Wow, I haven't updated since July!
Well, work continues at USC. The motion capture suit project is entering testing and verification. Currently, we are testing three sensors (1 for elbow tracking, 1 for shoulder tracking, and 1 for reference.) A few months were burned designing an algorithm that fused the sensor information using floating point quaternions that could update at 100 Hz on a 8 bit, 16Mhz Atmel Mega32 processor with 32k of flash! I tried 2 algorithms from literature, Linear Gauss-Newton Iteration and a Quaternion-based Extended Kalman Filter. Both failed, the first because of a terribly slow 4x4 matrix inversion and the second because of size limitations. I scraped them and developed my own linear filter that works pretty well, although we are still tuning the parameters. Since this project is funded by DARPA, all of the info will be public domain, which can be VERY GOOD NEWS for anyone looking for a very small IMU with 3 axis gyro, 3 axis accelerometer, and 3 axis magnetometer for about 260 dollars in parts! If you are intersted let me know, I can always let you see what I got.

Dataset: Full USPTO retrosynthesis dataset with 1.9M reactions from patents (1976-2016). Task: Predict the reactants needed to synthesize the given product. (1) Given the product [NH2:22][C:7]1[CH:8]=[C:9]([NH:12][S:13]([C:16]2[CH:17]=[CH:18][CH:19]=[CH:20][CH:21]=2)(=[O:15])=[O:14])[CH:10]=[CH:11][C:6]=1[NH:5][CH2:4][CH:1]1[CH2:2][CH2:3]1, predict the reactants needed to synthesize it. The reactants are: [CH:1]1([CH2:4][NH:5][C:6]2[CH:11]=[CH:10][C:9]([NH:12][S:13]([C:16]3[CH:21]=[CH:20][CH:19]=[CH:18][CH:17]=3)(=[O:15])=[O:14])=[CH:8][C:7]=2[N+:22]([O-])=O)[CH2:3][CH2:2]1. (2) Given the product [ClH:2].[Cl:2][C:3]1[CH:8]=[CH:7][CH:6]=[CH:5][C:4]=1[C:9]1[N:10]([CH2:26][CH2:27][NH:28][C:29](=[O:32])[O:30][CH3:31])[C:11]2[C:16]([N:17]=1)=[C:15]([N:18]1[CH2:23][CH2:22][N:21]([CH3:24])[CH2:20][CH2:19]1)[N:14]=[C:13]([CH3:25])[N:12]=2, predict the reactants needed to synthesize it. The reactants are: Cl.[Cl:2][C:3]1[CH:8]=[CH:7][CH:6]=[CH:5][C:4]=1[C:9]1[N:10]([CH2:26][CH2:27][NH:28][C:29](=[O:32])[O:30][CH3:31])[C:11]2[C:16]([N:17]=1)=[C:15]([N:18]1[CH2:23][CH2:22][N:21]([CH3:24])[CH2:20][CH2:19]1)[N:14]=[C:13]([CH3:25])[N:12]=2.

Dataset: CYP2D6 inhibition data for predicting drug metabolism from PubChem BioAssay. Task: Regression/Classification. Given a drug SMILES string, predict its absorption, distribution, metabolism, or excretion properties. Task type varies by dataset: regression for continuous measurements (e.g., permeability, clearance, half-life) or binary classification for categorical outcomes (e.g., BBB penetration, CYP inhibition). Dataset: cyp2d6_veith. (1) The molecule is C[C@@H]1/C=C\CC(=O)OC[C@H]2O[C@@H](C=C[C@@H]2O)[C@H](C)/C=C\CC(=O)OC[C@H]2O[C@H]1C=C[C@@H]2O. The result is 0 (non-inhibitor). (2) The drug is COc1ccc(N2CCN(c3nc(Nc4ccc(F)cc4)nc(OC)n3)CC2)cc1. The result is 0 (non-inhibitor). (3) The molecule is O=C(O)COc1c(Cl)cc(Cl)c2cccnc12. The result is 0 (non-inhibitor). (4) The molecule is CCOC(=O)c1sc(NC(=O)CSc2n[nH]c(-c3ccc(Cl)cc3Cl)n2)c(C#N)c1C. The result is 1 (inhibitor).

The humanoid is coming along. I have one arm and the body rapid prototyped and mostly constructed. I am most likely going to modify the servos so that I can just talk to them over a serial line using Atmel's cool addressing function. This way, I can get positional information back from the servo, and also program cool little functions like going slack when the joint hits something. I should have pictures up soon, I am waiting on the rapid prototyping company to send a piece that they had accidently left off of the last order, then I will have both arms and the body constructed. I feel this will give a better representation of the project, so I am holding out to take the pictures. It is cool though! Work continues on the head design to make it interactive and appealing, yet not scary to children or us for that matter. It is bigger than everyone expected, which wasn't very big since we are using digital servos. The arms are heavy enough to have to worry about inertia, etc. I think the size helps to distinguish this robot from the others that look like toys. I do want to invest a little bit of time over the summer developing a smaller version that may be purchased for at or under $3000 using rapid prototyping, or under $1000 for bulk plastic orders. I'll have to see if there is any interest for this though. Plus, you never know what is going to happen since I'll be graduating in June. There may be some good news, but I can't really talk about it now :-)